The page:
When it comes to apex predators, it is hard to imagine anything more terrifying than the Nile crocodile (Crocodylus niloticus).
This reptile grows to lengths of fifteen feet or more and can easily weigh a thousand pounds. In Africa’s muddy water it is without peer; even on land it can be deceptively quick. The Nile crocodile can do more than run: it can gallop! The size and mobility of this amazing creature, combined with an armor-plated hide, a bone-breaking tail, a fearsome maw of ivories, and an real bad attitude, make it a perfect killing machine.
I know this—which is why I find my hosts hard to believe. They tell me there are Nile crocs in Ghana that are friendly.
“You can pet him. You can even sit on him.”
“Sit on him?” I can’t believe it. “He’ll bite your bum!”
The Nile crocodile has the strongest bite force of any living animal. This may be true of long-gone populations as well. Anatomical study suggests that the crocodilian patriarchs had at least twice the “jaw power” of their peers, including the reptilian king, the Tyrannosaurus Rex!
Naturally after I deliver this lecture, my hosts must stop to show me some “friendlies.” The stop is located along a potholed road between Cape Coast and Kakum Park. The sign reads “Hans Cottage,” or, the Botel (a tasty term that melds “boat” with “hotel”). This floating mishmash turns out to be a Ghana-style bar hotel resort pee-wee baseball complex (I just made up that last part) with an evolutionary path all its own. It has grown legs, walked out of the jungle, slipped down muddy banks, and tip-toed into stagnant water. Stilts elevate odd-angled walkways between the swarming flesh-eaters below (the majority are microscopic) and hundreds of pooping birds above. It is a real must-see. As I watch the pipe from the men’s room drain directly into the lagoon beneath me, a whole new meaning congeals around the term “diner.”
We stand near the stained snooker table and peer down. From the safety of our perch I spot a croc. He lies still. Only his nostrils and eyes protrude from the water. We watch him. Is he asleep? Is he dreaming of having his ears scratched? His belly rubbed? Is he purring?
Edem calls to us. I walk up the gangplank and stop suddenly. A croc is stretched out between me and the jeep. Apparently it is one of the “friendlies.” My other friends encourage me to touch it. I hesitate. Are they bluffing?
The croc is smallish, maybe only six or seven feet long. I figure he can’t eat more than an arm. Then I imagine how entertaining it will be when I play my mandolin with only the remaining one. Gary Griesser will be so impressed. I steel myself to the challenge.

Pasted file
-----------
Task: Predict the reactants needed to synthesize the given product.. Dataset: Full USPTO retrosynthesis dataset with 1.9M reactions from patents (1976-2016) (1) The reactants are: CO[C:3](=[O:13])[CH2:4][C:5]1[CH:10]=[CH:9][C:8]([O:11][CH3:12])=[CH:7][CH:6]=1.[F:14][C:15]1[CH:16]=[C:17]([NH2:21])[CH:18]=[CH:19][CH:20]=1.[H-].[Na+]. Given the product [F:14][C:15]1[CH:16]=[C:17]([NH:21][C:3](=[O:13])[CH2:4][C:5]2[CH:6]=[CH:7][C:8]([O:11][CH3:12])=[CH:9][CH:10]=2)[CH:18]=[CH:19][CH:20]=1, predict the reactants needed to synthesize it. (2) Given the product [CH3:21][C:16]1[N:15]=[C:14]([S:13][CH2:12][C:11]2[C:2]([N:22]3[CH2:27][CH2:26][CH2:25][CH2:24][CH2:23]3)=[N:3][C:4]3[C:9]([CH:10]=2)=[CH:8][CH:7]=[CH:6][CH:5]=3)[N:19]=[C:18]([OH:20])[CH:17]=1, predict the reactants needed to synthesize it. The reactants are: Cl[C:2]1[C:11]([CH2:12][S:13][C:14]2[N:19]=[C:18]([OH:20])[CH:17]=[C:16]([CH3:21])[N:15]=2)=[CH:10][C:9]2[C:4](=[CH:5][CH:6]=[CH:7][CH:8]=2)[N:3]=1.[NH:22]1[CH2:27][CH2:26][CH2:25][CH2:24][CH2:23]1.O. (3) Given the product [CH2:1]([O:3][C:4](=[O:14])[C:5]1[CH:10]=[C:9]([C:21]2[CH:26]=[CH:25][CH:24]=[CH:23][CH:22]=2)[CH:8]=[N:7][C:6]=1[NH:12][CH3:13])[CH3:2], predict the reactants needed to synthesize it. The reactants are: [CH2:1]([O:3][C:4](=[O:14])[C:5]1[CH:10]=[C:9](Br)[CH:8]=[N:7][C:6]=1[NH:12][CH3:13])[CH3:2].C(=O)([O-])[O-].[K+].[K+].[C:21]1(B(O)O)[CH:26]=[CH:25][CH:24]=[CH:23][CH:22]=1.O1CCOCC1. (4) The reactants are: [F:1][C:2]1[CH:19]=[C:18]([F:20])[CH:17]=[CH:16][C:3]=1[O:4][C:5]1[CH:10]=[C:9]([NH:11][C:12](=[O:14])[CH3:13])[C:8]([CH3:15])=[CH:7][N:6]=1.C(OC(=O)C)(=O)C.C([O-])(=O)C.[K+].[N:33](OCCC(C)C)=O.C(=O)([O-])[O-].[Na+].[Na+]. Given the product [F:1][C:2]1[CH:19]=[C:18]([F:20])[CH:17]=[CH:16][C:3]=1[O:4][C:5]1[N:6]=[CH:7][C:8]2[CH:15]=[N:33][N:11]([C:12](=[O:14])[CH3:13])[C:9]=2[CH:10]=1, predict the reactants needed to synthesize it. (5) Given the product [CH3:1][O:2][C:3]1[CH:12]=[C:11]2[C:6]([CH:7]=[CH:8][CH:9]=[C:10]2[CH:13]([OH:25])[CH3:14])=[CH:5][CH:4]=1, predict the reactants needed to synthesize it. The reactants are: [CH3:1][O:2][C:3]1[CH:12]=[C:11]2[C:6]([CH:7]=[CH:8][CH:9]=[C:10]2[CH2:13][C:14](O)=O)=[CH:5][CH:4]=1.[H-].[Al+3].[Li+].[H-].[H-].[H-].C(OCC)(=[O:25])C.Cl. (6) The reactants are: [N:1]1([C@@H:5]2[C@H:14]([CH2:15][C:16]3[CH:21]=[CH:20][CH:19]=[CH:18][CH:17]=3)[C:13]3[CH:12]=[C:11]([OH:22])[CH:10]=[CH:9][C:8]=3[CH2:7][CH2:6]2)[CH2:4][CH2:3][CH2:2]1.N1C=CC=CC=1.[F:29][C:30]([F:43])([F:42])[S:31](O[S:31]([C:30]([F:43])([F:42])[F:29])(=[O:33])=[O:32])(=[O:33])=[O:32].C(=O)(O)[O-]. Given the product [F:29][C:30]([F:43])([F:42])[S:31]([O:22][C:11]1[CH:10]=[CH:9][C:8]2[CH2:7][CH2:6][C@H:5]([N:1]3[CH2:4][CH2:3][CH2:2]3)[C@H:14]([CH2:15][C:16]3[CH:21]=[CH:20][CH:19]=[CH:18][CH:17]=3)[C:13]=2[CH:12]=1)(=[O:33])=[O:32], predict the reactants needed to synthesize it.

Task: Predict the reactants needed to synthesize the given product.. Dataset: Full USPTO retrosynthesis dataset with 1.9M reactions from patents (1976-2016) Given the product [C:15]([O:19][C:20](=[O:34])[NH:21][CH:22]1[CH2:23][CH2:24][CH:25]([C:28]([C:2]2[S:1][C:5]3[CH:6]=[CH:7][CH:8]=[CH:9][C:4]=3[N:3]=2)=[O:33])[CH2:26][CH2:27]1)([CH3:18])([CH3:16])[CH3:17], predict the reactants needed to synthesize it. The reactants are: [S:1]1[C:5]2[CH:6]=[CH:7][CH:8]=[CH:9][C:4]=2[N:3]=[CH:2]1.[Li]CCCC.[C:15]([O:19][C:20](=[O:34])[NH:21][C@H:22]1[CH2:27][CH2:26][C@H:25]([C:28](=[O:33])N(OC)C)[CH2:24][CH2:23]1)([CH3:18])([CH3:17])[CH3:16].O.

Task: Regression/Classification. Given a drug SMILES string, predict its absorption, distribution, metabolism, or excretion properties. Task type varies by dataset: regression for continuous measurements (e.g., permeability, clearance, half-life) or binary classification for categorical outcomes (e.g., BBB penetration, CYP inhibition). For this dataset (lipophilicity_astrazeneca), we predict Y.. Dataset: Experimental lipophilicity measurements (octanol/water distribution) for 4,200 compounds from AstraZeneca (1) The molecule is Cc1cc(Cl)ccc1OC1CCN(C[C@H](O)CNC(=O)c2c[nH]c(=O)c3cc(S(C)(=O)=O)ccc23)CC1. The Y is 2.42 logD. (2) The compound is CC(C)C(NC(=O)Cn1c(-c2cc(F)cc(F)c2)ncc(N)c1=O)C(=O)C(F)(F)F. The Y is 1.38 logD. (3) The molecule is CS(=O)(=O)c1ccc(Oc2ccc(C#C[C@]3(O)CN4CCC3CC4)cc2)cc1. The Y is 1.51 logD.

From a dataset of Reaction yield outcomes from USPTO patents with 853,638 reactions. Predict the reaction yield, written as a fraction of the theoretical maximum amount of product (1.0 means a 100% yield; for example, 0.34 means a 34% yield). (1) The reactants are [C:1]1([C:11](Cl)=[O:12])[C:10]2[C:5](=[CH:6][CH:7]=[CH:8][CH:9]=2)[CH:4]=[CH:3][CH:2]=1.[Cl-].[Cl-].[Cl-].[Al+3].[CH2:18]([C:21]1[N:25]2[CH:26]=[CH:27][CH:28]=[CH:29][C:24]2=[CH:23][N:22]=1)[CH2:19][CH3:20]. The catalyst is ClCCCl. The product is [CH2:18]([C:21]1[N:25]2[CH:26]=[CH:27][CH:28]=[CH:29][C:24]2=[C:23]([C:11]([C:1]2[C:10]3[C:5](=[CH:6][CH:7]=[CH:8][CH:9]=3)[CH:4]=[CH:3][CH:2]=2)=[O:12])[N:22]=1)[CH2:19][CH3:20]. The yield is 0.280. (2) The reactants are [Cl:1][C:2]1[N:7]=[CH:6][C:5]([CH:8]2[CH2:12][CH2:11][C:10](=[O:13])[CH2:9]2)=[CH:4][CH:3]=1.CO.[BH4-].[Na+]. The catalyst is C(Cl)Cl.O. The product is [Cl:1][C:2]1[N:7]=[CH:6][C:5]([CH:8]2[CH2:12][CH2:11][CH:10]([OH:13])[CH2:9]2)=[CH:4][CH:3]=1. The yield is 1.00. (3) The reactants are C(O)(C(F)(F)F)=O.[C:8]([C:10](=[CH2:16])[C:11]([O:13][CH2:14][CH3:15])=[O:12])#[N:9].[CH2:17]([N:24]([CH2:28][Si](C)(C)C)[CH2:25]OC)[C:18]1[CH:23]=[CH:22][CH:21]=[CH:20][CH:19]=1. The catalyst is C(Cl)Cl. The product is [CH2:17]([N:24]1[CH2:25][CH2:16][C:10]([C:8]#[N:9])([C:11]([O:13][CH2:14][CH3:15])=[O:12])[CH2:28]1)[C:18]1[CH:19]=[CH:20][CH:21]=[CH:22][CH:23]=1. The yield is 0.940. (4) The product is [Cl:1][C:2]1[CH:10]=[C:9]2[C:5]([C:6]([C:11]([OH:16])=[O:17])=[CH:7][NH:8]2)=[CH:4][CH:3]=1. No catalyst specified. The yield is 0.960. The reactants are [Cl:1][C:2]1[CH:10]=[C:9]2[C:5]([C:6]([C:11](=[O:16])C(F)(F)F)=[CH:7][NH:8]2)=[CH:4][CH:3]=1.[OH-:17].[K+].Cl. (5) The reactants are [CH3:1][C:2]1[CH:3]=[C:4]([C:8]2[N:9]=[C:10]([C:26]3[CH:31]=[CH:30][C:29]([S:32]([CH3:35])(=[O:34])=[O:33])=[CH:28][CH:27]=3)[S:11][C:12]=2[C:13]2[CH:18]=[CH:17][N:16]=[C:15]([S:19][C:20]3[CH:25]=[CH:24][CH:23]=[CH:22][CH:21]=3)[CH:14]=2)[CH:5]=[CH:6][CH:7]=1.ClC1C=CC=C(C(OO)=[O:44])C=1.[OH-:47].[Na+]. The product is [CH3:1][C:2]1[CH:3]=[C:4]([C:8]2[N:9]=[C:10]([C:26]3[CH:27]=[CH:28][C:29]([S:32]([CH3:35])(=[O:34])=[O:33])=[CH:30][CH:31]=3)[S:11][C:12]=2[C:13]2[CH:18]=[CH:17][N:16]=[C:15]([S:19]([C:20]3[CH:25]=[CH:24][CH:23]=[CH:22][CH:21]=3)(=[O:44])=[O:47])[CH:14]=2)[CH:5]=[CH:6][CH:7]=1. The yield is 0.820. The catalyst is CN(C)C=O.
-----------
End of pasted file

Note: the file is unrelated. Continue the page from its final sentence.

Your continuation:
Fresh encouragement is offered: “stay clear of his head.”
Oddly enough, the thought never occurred to me. I was thinking of scratching him under his chin.
Ancient Egyptians counted the Nile Crocodile among the gods. Sobek,“the splashing one” is violent and fertile. In some mythologies, he sires the Pharaohs themselves (consider how the prophet Ezekiel satirizes this identification in 32:2-8). Yet despite the fierce intensity of the animal, the Egyptians knew that some could be tamed. They dressed them, fed them, played with them, watched Seinfeld reruns with them, and mummified them.
In recent news (read: the last two years), biologists studying reptilian DNA have determined that the animal we call the Nile crocodile is not one, but two species. One is the aggressive brute (Crocodylus niloticus) that will eagerly dine on your innards. This species dominates the Nile River in our own time and is likely responsible for eliminating its more pacific cousins. Crocodylus suchus, is a smaller, passive, and more cuddly member of the clan. It is no longer found in Egypt, but does survive in West Africa. It is difficult to distinguish between C. niloticus and C. suchus except through a microscope. But you can bet your raw hamburger that the ancient Egyptians figured it out. Mummified crocs from Egypt that have been studied are of the C. suchus variety. Surprise, surprise, surprise!
So the question remains: what kind of DNA does the reptile in front of me carry? Both species are attested in this region. I cannot tell the difference. So I do the only thing I can do: I warn him sternly.
Then I prepare to die.
I tentatively reach out and pat his tail. It does not wag. It feels like my father’s shoes.
The encounter is brief. I jump back, pleased to still have all my appendages. Everyone laughs. Then the waitress from the Botel decorates the fella with a flower. And sits on him.